Pressures from an increasingly competitive work environment combined with lack of support for family responsibilities are leading to considerable conflicts and stresses for workers trying to “juggle” work with family responsibilities. It is sometimes assumed that in developing countries family responsibilities are not really a problem since workers can appeal to traditional family solidarity and find some relative who can help look after dependents. However, evidence suggests that family support for the domestic and caring responsibilities of those who work outside the home is less and less available and increasingly problematic, particularly in the urban areas.
Work-family measures are policy solutions intended to facilitate all workers' access to decent work by explicitly and systematically addressing and supporting their unpaid family responsibilities. ILO Convention on Workers with Family Responsibilities, 1981 (No. 156) and its accompanying Recommendation No. 165 provide considerable policy guidance and represent a flexible tool to support the formulation of policies that enable men and women workers with family responsibilities to exercise their right to engage, participate and advance in employment without discrimination.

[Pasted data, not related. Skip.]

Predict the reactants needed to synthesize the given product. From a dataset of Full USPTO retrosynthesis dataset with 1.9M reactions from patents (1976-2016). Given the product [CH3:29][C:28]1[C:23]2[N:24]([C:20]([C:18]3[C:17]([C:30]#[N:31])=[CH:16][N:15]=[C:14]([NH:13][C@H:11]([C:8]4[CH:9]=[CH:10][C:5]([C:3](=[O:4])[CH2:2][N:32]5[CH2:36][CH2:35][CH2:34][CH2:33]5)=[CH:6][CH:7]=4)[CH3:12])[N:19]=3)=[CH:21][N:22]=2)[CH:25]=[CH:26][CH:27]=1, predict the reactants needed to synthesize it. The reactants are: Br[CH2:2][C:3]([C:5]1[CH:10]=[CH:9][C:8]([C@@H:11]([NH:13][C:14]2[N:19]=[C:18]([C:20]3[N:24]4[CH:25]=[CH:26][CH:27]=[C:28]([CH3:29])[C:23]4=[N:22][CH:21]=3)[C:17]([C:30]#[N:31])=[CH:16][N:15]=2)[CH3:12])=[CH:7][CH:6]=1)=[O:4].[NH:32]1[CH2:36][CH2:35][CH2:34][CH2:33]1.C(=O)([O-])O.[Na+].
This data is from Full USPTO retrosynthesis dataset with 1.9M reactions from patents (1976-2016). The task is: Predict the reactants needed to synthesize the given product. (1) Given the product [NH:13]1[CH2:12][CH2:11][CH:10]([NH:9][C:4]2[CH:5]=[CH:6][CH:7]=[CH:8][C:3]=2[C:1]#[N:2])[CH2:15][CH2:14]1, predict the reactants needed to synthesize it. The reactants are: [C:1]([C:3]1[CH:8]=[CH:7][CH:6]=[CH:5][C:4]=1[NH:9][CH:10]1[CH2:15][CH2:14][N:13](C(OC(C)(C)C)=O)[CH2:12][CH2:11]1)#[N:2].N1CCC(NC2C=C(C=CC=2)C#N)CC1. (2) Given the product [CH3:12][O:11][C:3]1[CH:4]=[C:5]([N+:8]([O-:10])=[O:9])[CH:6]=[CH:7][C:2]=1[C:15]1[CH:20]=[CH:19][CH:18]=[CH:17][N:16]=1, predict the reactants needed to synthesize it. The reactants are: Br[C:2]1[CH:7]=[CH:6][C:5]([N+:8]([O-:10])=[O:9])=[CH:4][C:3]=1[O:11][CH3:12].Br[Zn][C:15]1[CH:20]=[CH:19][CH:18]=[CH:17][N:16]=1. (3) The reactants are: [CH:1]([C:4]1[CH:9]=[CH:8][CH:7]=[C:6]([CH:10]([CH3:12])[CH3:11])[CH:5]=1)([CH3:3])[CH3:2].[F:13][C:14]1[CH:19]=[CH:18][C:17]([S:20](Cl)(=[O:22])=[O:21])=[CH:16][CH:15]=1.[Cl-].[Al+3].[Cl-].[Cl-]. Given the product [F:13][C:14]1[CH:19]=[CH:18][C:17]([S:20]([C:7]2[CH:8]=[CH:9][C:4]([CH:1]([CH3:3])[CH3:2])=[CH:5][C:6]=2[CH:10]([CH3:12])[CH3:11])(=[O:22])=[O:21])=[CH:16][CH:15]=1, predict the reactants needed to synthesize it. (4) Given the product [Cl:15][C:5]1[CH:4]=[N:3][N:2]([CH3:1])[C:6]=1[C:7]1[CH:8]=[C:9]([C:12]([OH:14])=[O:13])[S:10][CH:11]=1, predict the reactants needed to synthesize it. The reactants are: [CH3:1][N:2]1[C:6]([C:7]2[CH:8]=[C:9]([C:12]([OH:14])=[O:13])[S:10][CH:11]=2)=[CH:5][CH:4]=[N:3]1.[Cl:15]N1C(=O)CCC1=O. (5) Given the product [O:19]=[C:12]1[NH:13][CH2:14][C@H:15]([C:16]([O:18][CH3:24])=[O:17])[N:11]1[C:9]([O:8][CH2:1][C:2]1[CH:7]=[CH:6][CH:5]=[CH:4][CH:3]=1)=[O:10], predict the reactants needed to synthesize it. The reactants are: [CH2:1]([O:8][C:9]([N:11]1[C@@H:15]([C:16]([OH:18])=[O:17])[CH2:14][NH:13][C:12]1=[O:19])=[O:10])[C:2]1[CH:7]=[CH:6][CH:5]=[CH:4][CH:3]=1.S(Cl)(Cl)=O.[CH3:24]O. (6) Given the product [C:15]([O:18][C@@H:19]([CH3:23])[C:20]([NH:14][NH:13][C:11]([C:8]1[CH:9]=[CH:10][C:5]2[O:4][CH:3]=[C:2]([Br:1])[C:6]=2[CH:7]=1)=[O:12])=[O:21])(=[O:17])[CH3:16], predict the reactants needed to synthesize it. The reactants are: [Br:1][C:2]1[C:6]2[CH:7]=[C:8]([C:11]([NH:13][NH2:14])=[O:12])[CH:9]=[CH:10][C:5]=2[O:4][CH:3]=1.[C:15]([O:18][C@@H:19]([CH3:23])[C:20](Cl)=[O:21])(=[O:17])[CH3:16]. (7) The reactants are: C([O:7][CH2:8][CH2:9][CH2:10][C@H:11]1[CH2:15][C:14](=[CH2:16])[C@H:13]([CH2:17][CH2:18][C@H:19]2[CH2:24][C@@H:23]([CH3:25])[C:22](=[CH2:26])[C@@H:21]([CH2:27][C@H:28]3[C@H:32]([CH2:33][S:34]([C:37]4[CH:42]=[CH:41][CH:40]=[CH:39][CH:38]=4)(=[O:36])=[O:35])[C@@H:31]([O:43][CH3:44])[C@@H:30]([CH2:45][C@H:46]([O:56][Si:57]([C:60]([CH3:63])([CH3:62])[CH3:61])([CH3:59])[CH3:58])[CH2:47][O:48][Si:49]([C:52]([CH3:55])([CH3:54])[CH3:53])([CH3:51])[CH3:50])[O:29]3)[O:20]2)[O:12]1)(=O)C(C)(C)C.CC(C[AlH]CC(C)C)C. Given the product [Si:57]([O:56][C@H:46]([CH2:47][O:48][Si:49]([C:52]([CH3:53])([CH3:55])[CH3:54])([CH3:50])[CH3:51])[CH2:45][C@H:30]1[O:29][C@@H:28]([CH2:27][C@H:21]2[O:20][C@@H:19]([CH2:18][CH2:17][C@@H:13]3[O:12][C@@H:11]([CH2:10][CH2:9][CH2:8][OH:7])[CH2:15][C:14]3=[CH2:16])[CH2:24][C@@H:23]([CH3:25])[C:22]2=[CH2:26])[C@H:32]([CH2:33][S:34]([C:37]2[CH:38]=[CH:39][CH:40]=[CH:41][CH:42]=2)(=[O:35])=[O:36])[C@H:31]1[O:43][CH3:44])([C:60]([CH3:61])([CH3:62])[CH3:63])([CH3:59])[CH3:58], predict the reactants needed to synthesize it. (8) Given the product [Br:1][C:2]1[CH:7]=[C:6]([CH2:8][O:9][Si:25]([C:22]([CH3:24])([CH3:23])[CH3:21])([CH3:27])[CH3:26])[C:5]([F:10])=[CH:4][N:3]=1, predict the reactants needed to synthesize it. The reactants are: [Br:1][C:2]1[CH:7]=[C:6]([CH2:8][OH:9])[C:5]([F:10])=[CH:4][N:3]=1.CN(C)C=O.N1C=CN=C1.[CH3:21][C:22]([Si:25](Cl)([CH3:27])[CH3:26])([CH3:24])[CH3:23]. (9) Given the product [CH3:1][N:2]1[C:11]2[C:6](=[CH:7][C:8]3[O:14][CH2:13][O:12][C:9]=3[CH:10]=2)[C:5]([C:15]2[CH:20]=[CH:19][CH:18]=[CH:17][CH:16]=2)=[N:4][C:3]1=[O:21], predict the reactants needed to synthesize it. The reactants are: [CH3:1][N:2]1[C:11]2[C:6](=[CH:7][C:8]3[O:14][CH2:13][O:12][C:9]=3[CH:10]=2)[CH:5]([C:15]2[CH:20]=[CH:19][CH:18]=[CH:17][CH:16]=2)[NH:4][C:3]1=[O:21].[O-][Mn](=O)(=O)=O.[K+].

What we do
The Conditions of Work and Employment Programme is working in partnership with the ILO tripartite partners and other concerned groups and organizations to promote policies and measures which are in line with relevant international labour standards.
01 May 2010
Despite progress in some regions, child mortality rates remain intolerably high in poor countries and among the poorest families. Most of these deaths can be prevented. Improving child protecti on and the status of women is key to achieving Millennium Development Goal 4 (MDG4). The International Labour Organization supports efforts to reach MDG 4 with a focus on working mothers, health-care workers, combating child labour and extending social protection.
05 February 2010
Workplace partnerships are effective for working parents considering childcare solutions. The focus of this book is on why workplace partners around the world have become involved in childcare and about the nature of programmes that have been implemented. Partnership is a key theme, and the authors highlight the fruitfulness of collaborations that combine the resources and capabilities of different actors. Ten countries, industrialized and developing, are examined through a national overview on policies and facilities for childcare and the implications for working parents, followed by case studies of specific workplaces.